Broadway Legend Harvey Fierstein Opens Up About His Gender Identity: 'I Don't Know Who I Am'

In a new memoir, the truly trailblazing actor and playwright (perhaps best known for playing Robin William’s brother in Mrs. Doubtfire) discusses sobriety, stardom, and his path to self-discovery. “I don’t know who I am but that’s never held me back!” Fierstein says.

Harvey fierstein
Harvey Fierstein. Photo: Chris Buck

Harvey Fierstein has an iconic, inimitable voice. His scratchy, raspy, Brooklyn baritone (the result of overdeveloped vocal cords and damage done to them early in his acting career) belongs in the oratory canon, somewhere between James Earl Jones and Dame Judi Dench. For this interview, to discuss his new book, that voice arrives first, booming through the Zoom screen before his face appears.

"Look at that sad orchid!" he bemoans with a laugh, sneering at this reporter's wilting office plant.

But while he's been heard for close to 50 years now, across film, stage, and television screen, the Tony-winning performer has, of late, been concentrating on written words. Now 70, Fierstein's memoir I Was Better Last Night trails his rise from his parent's Bensonhurst home to Andy Warhol's downtown entourage. He chronicles his time fighting for LGBTQ rights and surviving the AIDS crisis; Broadway success and Hollywood sound stages; his journey from the depths of alcoholism to hard-won sobriety; his tight-knit family; and drag.

"From the very beginning of my career," Fierstein says, remembering his early days in performance art productions in New York City, "my brother would bring a date to see the show and decide whether this was somebody that he would be interested in or not. Because if they freaked out that his brother was a drag queen and, you know, doing this kind of stuff, then it, he wasn't, they weren't for him!"

I Was Better Last Night: A Memoir by Harvey Fierstein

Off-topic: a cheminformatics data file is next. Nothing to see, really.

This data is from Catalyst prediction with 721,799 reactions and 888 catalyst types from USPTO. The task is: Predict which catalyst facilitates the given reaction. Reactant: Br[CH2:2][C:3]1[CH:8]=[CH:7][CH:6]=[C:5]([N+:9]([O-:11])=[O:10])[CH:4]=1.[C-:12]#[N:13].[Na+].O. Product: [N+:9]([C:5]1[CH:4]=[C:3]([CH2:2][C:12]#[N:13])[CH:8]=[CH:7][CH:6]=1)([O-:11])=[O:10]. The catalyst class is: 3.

Never miss a story — sign up for PEOPLE's free daily newsletter to stay up-to-date on the best of what PEOPLE has to offer, from juicy celebrity news to compelling human interest stories.

"I'm still confused as to whether I'm a man or a woman," Fierstein says, turning serious. He says as a child he often wondered if he'd been born in the wrong body. "I don't have answers for anybody else 'cause I don't have answers for myself. When I was a kid, I was attracted to men. I didn't feel like a boy was supposed to feel. Then I found out about gay. So that was enough for me for then."

After a career which has been defined by his turns on Broadway (he has six Tony awards, for both playwriting and performing) and in films such as Mrs. Doubtfire, it is his ease at performing as Tevye in Fiddler on the Roof ("No one has ever been happier walking around with a beard and five daughters and having everyone call me papa") or Edna in Hairspray. "I don't know who I am. You wanna tell me who I am?" (Fierstein says he thinks about whether he is non-binary a lot "and it's the term that bothers me.") "But let's put it this way," he says with a smile, "I don't think I've missed anything by not making up my mind."

RELATED VIDEO: ICYMI 5 Moments From 'Hairspray Live' That You Will Love!

If anything, Fierstein's indecision allows him to see the world much more as a whole — with an intense appreciation for our differences. "No two of us are the same, not any of us." It's taught him a lot. After a life which has stretched across six decades and as may mediums of performance, Fierstein knows this: "I'm 69 years old, and still everything's possible. I can get up tomorrow if I wanted to, and shave really close and put on a bunch of makeup and walk around my town and see what that's like. Having done drag as many years as I've done drag, I know it's a lot of f--king work to be pretty."

Related Articles